Due to the $5,000 valuation threshold for which donations to the County of San Diego must be approved by the San Diego County Board of Supervisors, the $60,000 donation the Fire Safe Council of San Diego County offered to the San Diego County Fire Protection District went before the county supervisors Jan. 23. The vote was 5-0 in favor.
The money will fund the purchase of long-term fire retardant for high fire risk areas. In addition to accepting the donation, the motion authorized Board of Supervisors Chair Nora Vargas to sign a letter of appreciation to the Fire Safe Council of San Diego County on behalf of the Board of Supervisors and the County of San Diego and found the actions categorically exempt from California Environmental Quality Act review.
Approximately 79% of the unincorporated San Diego County land mass is designated as a High Fire Hazard Severity Zone or a Very High Fire Hazard Severity Zone. The county fire department will apply preventative treatment of vegetation with the long-term fire retardant, which will reduce the likelihood of entrapment, loss of life, and loss of property from fire.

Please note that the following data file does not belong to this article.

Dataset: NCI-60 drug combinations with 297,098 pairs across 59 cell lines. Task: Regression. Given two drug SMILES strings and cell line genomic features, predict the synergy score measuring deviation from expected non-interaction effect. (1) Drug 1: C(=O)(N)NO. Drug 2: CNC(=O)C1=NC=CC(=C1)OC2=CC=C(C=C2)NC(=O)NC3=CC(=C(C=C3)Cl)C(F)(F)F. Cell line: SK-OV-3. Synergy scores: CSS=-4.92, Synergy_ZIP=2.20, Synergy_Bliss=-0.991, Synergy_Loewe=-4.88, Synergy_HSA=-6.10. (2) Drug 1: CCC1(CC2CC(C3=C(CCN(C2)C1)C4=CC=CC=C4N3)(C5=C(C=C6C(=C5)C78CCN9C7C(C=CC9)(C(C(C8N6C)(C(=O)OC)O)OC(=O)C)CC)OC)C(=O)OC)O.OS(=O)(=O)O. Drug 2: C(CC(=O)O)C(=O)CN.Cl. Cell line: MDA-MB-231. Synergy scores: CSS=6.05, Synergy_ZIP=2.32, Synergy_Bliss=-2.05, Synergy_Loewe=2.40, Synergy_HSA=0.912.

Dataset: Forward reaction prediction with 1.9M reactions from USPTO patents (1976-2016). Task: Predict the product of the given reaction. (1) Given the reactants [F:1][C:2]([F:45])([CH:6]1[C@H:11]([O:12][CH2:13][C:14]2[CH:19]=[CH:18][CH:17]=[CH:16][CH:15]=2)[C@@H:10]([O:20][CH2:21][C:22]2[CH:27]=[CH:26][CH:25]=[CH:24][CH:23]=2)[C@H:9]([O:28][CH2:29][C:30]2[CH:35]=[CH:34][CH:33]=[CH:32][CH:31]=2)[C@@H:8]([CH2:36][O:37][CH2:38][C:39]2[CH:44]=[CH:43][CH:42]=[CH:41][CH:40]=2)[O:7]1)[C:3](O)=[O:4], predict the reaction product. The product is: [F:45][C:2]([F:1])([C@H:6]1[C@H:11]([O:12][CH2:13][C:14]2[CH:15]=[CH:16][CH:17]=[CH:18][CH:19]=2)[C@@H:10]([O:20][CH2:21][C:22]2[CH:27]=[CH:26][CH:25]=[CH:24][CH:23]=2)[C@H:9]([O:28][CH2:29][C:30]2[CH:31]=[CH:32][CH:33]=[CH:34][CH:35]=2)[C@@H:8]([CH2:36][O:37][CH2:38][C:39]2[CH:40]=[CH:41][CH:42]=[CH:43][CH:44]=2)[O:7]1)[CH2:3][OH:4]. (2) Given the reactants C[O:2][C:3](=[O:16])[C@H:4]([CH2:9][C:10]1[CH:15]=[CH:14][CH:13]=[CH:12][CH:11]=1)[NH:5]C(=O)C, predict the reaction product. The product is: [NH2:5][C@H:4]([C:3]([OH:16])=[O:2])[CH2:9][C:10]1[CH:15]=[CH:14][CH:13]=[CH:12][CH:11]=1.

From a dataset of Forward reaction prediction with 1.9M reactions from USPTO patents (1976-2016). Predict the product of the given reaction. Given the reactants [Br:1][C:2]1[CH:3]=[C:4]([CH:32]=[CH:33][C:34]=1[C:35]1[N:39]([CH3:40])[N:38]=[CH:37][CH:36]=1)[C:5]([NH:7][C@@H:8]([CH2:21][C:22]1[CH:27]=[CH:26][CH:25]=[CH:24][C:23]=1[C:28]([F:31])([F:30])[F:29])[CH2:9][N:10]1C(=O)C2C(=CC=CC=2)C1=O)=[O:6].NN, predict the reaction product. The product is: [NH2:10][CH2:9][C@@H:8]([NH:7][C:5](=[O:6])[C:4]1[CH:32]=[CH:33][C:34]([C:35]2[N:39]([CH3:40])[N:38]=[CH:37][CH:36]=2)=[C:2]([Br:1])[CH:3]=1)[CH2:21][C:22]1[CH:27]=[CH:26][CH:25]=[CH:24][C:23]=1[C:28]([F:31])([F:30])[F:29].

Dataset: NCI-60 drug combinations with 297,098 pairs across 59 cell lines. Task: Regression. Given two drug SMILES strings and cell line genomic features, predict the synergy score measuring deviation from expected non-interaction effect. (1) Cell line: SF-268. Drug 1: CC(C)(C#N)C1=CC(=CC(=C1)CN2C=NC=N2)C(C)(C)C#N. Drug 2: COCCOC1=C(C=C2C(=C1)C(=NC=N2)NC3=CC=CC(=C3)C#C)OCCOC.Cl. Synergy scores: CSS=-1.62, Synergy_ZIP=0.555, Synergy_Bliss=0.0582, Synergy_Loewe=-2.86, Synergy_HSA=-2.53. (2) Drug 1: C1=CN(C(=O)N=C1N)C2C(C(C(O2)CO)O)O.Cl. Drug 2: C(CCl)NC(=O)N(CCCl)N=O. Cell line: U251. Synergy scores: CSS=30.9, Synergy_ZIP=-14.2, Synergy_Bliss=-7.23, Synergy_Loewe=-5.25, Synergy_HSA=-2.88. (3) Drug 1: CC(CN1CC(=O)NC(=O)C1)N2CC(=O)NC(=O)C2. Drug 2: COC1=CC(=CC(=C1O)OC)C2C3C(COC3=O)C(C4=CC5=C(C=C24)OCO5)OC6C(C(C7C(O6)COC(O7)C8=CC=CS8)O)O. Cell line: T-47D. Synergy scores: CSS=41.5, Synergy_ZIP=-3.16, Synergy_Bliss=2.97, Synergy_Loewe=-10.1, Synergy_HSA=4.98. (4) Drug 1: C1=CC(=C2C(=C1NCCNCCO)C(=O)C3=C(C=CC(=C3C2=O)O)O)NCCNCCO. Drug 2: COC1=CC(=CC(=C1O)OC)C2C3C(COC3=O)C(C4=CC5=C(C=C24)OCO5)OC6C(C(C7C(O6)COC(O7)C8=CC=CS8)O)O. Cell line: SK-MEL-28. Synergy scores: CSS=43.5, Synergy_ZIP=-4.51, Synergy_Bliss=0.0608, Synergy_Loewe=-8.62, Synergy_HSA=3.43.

The San Diego County Fire Protection District will select high fire risk areas based on prior fire history and where evacuation routes have been identified in a Community Wildfire Protection Plan developed by the local Fire Safe Council chapters. In addition to reducing the risk of a roadside fire becoming a major wildfire, the long-term fire retardant will help protect evacuation corridors in the event emergency response is needed.
Long-term fire retardants contain retardant salts which alter the way fire burns, which decreases fire intensity and slows the advance of a fire. Retardant is often applied from fixed-wing aircraft and helicopters during the initial and extended attack of wildfires.
The county fire department evaluated the use of ground-applied retardant to reduce the number and severity of roadside wildfires and found the application of that fire retardant to be beneficial on critical roadways where traditional vegetation management may not be feasible due to sensitive habitats, on roadways experiencing increased roadside fire starts, and around critical community infrastructure.
Although the donation itself is exempt from CEQA review, the San Diego County Fire Protection District will conduct environmental review prior to the ground application of retardant on any road segments.